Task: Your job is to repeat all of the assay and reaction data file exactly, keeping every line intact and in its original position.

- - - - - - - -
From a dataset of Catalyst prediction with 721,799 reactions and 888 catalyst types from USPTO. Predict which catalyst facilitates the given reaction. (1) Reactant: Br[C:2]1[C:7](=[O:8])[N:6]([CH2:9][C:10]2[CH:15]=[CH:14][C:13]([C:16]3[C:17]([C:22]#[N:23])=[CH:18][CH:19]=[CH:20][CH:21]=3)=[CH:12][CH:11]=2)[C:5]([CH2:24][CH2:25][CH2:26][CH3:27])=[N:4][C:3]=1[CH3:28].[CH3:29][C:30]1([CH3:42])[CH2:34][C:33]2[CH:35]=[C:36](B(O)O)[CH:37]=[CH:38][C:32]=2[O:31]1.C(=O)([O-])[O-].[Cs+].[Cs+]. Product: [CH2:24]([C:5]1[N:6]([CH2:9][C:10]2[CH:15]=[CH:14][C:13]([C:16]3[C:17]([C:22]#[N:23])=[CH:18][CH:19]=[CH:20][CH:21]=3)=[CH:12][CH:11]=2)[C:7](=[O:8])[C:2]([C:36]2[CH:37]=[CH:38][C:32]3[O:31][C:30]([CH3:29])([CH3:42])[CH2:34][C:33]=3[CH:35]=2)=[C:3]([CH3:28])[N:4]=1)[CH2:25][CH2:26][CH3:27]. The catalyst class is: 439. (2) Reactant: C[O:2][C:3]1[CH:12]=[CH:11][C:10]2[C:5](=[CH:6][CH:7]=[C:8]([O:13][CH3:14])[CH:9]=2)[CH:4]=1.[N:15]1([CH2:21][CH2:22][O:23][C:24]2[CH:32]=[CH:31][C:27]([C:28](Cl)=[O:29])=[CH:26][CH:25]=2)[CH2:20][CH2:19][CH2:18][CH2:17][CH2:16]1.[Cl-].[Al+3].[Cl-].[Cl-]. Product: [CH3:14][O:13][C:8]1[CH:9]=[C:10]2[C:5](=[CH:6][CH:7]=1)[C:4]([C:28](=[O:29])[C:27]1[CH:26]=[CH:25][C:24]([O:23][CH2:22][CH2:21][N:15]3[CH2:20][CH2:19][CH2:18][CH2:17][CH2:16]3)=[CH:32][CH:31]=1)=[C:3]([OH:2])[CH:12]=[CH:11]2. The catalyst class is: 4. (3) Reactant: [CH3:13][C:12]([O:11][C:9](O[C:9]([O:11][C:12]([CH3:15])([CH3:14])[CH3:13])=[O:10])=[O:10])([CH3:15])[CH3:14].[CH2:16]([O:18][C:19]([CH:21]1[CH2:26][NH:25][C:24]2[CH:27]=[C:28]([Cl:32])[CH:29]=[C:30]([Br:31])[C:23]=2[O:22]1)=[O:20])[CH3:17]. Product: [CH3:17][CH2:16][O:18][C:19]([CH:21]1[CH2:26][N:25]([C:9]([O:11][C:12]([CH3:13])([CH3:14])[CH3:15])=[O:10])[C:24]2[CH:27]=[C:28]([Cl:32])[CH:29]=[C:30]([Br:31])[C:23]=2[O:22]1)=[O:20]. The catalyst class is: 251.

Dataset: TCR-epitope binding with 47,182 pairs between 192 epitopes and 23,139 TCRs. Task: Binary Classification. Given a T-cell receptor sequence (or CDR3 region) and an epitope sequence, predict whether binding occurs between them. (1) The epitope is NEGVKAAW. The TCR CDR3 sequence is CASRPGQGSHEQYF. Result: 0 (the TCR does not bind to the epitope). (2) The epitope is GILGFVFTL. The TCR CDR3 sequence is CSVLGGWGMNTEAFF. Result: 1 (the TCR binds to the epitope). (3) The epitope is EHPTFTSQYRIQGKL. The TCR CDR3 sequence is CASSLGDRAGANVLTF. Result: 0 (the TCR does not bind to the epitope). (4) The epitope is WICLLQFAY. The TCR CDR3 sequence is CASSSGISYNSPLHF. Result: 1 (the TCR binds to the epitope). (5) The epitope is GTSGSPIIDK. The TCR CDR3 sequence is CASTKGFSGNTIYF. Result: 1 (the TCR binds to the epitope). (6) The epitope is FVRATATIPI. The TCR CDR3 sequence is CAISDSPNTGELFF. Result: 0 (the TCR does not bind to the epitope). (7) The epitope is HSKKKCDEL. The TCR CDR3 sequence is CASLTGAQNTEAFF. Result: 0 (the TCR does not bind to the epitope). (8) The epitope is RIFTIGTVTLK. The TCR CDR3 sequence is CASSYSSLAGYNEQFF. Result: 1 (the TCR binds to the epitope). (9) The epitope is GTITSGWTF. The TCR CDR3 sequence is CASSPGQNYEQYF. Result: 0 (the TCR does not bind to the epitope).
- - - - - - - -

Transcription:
From a dataset of Catalyst prediction with 721,799 reactions and 888 catalyst types from USPTO. Predict which catalyst facilitates the given reaction. (1) Reactant: Br[C:2]1[C:7](=[O:8])[N:6]([CH2:9][C:10]2[CH:15]=[CH:14][C:13]([C:16]3[C:17]([C:22]#[N:23])=[CH:18][CH:19]=[CH:20][CH:21]=3)=[CH:12][CH:11]=2)[C:5]([CH2:24][CH2:25][CH2:26][CH3:27])=[N:4][C:3]=1[CH3:28].[CH3:29][C:30]1([CH3:42])[CH2:34][C:33]2[CH:35]=[C:36](B(O)O)[CH:37]=[CH:38][C:32]=2[O:31]1.C(=O)([O-])[O-].[Cs+].[Cs+]. Product: [CH2:24]([C:5]1[N:6]([CH2:9][C:10]2[CH:15]=[CH:14][C:13]([C:16]3[C:17]([C:22]#[N:23])=[CH:18][CH:19]=[CH:20][CH:21]=3)=[CH:12][CH:11]=2)[C:7](=[O:8])[C:2]([C:36]2[CH:37]=[CH:38][C:32]3[O:31][C:30]([CH3:29])([CH3:42])[CH2:34][C:33]=3[CH:35]=2)=[C:3]([CH3:28])[N:4]=1)[CH2:25][CH2:26][CH3:27]. The catalyst class is: 439. (2) Reactant: C[O:2][C:3]1[CH:12]=[CH:11][C:10]2[C:5](=[CH:6][CH:7]=[C:8]([O:13][CH3:14])[CH:9]=2)[CH:4]=1.[N:15]1([CH2:21][CH2:22][O:23][C:24]2[CH:32]=[CH:31][C:27]([C:28](Cl)=[O:29])=[CH:26][CH:25]=2)[CH2:20][CH2:19][CH2:18][CH2:17][CH2:16]1.[Cl-].[Al+3].[Cl-].[Cl-]. Product: [CH3:14][O:13][C:8]1[CH:9]=[C:10]2[C:5](=[CH:6][CH:7]=1)[C:4]([C:28](=[O:29])[C:27]1[CH:26]=[CH:25][C:24]([O:23][CH2:22][CH2:21][N:15]3[CH2:20][CH2:19][CH2:18][CH2:17][CH2:16]3)=[CH:32][CH:31]=1)=[C:3]([OH:2])[CH:12]=[CH:11]2. The catalyst class is: 4. (3) Reactant: [CH3:13][C:12]([O:11][C:9](O[C:9]([O:11][C:12]([CH3:15])([CH3:14])[CH3:13])=[O:10])=[O:10])([CH3:15])[CH3:14].[CH2:16]([O:18][C:19]([CH:21]1[CH2:26][NH:25][C:24]2[CH:27]=[C:28]([Cl:32])[CH:29]=[C:30]([Br:31])[C:23]=2[O:22]1)=[O:20])[CH3:17]. Product: [CH3:17][CH2:16][O:18][C:19]([CH:21]1[CH2:26][N:25]([C:9]([O:11][C:12]([CH3:13])([CH3:14])[CH3:15])=[O:10])[C:24]2[CH:27]=[C:28]([Cl:32])[CH:29]=[C:30]([Br:31])[C:23]=2[O:22]1)=[O:20]. The catalyst class is: 251.

Dataset: TCR-epitope binding with 47,182 pairs between 192 epitopes and 23,139 TCRs. Task: Binary Classification. Given a T-cell receptor sequence (or CDR3 region) and an epitope sequence, predict whether binding occurs between them. (1) The epitope is NEGVKAAW. The TCR CDR3 sequence is CASRPGQGSHEQYF. Result: 0 (the TCR does not bind to the epitope). (2) The epitope is GILGFVFTL. The TCR CDR3 sequence is CSVLGGWGMNTEAFF. Result: 1 (the TCR binds to the epitope). (3) The epitope is EHPTFTSQYRIQGKL. The TCR CDR3 sequence is CASSLGDRAGANVLTF. Result: 0 (the TCR does not bind to the epitope). (4) The epitope is WICLLQFAY. The TCR CDR3 sequence is CASSSGISYNSPLHF. Result: 1 (the TCR binds to the epitope). (5) The epitope is GTSGSPIIDK. The TCR CDR3 sequence is CASTKGFSGNTIYF. Result: 1 (the TCR binds to the epitope). (6) The epitope is FVRATATIPI. The TCR CDR3 sequence is CAISDSPNTGELFF. Result: 0 (the TCR does not bind to the epitope). (7) The epitope is HSKKKCDEL. The TCR CDR3 sequence is CASLTGAQNTEAFF. Result: 0 (the TCR does not bind to the epitope). (8) The epitope is RIFTIGTVTLK. The TCR CDR3 sequence is CASSYSSLAGYNEQFF. Result: 1 (the TCR binds to the epitope). (9) The epitope is GTITSGWTF. The TCR CDR3 sequence is CASSPGQNYEQYF. Result: 0 (the TCR does not bind to the epitope).